That talk was given in October, 1978, 43 years ago. And what are we seeing today? Some members fighting against the counsel of the Brethren because of influence from the world, and a society that laughs at the idea that the family institution is in danger, considers anti-abortion beliefs to be primitive, tries to restrict our freedoms, and discounts any opinions that stem from religious convictions. We are seeing exactly what he told us nearly half a century ago that we would see. If that’s not prophetic, I don’t know what is.
I’m supposed to believe the scriptures have credibility after endorsing so much rampant immorality, violence, and despicable behavior?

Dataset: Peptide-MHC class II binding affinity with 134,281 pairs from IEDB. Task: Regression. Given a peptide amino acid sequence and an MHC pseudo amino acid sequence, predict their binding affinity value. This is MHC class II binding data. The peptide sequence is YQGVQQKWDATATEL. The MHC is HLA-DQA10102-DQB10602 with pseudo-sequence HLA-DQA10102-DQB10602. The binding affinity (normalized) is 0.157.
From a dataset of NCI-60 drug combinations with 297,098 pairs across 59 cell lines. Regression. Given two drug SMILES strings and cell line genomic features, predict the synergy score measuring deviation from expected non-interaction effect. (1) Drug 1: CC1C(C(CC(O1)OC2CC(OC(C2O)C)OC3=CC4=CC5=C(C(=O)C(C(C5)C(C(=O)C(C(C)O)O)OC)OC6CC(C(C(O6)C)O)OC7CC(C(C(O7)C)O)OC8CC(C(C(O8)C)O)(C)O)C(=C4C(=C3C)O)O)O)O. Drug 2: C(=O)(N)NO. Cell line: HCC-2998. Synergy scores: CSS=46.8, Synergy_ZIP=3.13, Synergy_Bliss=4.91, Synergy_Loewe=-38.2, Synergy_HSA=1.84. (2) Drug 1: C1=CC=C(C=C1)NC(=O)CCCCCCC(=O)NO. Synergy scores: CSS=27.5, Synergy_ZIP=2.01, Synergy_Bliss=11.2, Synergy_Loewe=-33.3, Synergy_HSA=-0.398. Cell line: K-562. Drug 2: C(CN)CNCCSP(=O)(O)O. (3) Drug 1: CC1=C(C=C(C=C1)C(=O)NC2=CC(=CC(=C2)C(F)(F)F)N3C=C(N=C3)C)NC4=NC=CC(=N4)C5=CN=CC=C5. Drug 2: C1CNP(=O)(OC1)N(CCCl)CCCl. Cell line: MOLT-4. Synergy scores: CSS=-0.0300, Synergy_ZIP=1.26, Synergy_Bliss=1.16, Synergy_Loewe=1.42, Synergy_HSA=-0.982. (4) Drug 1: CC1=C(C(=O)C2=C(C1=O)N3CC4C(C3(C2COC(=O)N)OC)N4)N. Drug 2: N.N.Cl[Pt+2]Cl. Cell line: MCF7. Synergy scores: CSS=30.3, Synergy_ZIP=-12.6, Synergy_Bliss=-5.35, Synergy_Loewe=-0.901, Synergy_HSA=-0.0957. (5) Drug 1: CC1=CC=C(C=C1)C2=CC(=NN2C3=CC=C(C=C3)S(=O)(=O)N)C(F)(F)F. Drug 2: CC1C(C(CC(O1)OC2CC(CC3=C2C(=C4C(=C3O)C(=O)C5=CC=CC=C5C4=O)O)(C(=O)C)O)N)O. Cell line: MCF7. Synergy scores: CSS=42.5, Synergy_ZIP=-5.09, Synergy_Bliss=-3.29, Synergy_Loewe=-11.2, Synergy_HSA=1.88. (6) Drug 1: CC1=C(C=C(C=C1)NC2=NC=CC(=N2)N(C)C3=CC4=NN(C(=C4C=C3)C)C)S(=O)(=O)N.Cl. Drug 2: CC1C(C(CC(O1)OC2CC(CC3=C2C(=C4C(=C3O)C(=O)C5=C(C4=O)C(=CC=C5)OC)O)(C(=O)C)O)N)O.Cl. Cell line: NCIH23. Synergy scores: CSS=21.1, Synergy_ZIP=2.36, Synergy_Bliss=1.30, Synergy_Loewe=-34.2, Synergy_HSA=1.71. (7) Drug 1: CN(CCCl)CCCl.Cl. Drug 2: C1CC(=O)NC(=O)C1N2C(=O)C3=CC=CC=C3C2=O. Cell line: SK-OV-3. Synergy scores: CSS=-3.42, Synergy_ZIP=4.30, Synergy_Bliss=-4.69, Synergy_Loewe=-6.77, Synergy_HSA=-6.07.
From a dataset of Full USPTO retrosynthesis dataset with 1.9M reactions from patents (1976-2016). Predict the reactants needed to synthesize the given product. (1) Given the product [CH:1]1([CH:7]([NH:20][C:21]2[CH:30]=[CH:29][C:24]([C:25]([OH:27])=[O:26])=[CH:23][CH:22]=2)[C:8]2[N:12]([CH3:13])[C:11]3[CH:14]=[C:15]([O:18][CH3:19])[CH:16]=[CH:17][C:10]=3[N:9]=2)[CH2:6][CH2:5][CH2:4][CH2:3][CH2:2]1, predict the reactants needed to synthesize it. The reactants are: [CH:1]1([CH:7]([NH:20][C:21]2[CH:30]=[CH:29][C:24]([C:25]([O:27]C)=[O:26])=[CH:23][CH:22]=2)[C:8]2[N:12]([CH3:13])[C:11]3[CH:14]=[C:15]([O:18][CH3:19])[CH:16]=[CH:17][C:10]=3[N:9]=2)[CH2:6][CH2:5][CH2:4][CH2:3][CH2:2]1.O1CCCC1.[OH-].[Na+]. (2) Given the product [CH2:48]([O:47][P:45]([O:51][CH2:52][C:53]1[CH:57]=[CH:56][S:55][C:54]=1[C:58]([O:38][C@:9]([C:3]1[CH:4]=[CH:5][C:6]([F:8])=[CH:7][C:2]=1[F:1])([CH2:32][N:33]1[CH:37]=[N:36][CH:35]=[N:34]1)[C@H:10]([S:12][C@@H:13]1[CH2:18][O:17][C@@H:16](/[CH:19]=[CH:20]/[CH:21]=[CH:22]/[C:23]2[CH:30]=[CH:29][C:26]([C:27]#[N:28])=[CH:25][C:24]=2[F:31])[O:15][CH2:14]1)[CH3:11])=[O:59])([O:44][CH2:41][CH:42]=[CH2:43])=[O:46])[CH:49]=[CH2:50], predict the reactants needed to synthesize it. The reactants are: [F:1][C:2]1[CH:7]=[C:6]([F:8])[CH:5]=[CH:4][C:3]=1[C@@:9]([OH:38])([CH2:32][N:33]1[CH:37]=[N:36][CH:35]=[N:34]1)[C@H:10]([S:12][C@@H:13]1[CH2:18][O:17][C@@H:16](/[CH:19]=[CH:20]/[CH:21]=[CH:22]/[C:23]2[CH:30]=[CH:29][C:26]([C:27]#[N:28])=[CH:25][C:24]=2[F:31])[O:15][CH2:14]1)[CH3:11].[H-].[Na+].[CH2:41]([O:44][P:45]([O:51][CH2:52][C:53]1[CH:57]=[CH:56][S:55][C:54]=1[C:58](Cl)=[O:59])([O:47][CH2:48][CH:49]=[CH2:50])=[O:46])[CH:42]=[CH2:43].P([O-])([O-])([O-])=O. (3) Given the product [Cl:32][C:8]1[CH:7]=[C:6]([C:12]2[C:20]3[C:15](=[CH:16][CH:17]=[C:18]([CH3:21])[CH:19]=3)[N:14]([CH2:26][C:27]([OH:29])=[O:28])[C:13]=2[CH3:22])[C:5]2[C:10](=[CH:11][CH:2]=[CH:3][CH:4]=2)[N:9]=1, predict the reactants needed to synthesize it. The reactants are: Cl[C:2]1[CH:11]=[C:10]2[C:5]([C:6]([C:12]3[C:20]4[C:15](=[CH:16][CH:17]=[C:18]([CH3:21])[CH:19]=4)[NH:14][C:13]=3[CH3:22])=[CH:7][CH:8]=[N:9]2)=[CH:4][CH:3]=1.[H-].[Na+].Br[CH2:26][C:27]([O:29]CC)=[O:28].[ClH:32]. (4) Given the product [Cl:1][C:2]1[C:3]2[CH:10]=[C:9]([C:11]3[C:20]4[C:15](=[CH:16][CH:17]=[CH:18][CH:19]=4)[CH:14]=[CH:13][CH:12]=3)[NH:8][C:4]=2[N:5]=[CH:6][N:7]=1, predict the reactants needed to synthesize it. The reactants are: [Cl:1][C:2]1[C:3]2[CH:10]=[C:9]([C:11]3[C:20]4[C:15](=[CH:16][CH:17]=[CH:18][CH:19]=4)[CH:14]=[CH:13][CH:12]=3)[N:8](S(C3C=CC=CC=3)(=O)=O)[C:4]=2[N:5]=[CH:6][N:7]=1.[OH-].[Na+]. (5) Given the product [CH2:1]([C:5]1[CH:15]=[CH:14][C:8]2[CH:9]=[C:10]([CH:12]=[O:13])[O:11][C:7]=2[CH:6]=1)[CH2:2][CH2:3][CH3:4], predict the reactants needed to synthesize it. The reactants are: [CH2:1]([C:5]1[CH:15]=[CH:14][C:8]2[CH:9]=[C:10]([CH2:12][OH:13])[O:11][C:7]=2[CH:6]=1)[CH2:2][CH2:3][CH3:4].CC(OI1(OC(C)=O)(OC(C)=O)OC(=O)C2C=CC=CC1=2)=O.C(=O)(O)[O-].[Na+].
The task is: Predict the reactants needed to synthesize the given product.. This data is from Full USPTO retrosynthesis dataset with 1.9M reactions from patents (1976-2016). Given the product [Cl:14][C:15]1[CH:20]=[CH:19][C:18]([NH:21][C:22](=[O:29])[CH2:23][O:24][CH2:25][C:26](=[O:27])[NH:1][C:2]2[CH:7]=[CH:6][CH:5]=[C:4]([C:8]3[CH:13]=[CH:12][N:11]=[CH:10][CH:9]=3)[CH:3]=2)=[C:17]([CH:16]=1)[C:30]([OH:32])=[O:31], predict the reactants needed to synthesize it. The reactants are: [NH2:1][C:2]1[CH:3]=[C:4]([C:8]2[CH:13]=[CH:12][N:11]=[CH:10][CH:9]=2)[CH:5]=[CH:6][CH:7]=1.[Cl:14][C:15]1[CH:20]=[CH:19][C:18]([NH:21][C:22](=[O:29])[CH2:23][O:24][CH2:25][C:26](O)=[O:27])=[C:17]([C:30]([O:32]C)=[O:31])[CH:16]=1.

That the Bible includes those things does not mean the Bible is endorsing those things. Newsflash: people aren’t perfect, including those who are trying to follow the commandments. Shocking, right?
When it says that the earth is only 7,000 years old and that there was no death before then?
That’s not what the scriptures say. D&C 77 says that the temporal age of the Earth is 7,000 years—meaning, the time since the Fall. The scriptures also don’t say there was no death of any kind before the Fall anywhere in the world. They say there was no physical death inside the Garden of Eden. There are other types of death, including spiritual, which humans would not have had the capacity to experience prior to the Fall because there wasn’t knowledge of good and evil before then.
Or that Heavenly Father is sitting on a throne with an erect penis when all evidence points to it being the pagan Egyptian god of sex, Min?